“We are so excited to be able to offer CSAs to the Westside communities,” said Director of Hale Puna Jim Ballentine, director of Hale Puna.

“We are delighted at any opportunity we have to increase our community’s access to fresh produce,” Ballentine said.

Ruiz-Romero said Kaua‘i CSA Initiative is not just an online store.

“We are an advocate for Kaua‘i farmers, local business and sustainability,” Ruiz-Romero said.

“Kaua‘i CSA was conceptualized and built with the purpose of bridging the gap between farmer, producer and consumer. It is our mission to make finding locally-grown, sourced and produced foods easy to find, buy and consume.”

As far as profits of this new program, Ruiz-Romero said The MonkeyPod and Kaua‘i CSA make no profits from the sales on their website, which is why their CSA boxes and add-on products are priced so reasonably.

“There is no mark-up. All products and vegetables are sold at MSRP (manufacturer’s suggested retail price),” Ruiz-Romero said.

“The MonkeyPod wants to help individuals and other organizations achieve the dream of a sustainable, healthy and resilient Kaua‘i. That is a tall order for a small group of people, but we believe that when we work as a community great things can happen.”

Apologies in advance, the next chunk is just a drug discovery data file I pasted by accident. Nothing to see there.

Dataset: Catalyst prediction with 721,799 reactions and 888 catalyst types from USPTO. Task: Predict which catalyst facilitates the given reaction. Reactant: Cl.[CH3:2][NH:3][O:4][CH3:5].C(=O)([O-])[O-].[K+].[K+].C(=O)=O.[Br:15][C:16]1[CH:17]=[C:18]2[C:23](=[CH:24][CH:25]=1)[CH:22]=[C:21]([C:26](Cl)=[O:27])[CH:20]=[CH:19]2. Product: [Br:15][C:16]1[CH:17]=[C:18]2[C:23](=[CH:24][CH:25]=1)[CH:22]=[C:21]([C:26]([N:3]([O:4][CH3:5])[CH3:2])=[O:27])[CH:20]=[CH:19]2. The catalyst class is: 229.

According to Ruiz-Romero, owner of Resilient Roots, The Local Beet saw a need for a CSA box outlet close to the south and west sides of the island, and mentioned the concept to him. This aligned with The MonkeyPod’s mission to support agriculture and sustainability on Kaua‘i.

“Being a board member of The MonkeyPod, Resilient Roots owner, Emilio Ruiz-Romero brought the idea to The MonkeyPod and asked that it support and create an outlet for locally-sourced vegetables and products at The Local Beet,” a Kaua‘i CSA Initiative spokesperson said. “The Kaua‘i CSA Initiative grew and developed from that.

Ruiz-Romero said as the website was built and The MonkeyPod board saw its potential, the Kaua‘i CSA Initiative has grown from being a single outlet to a platform that will advocate for local farmers and business.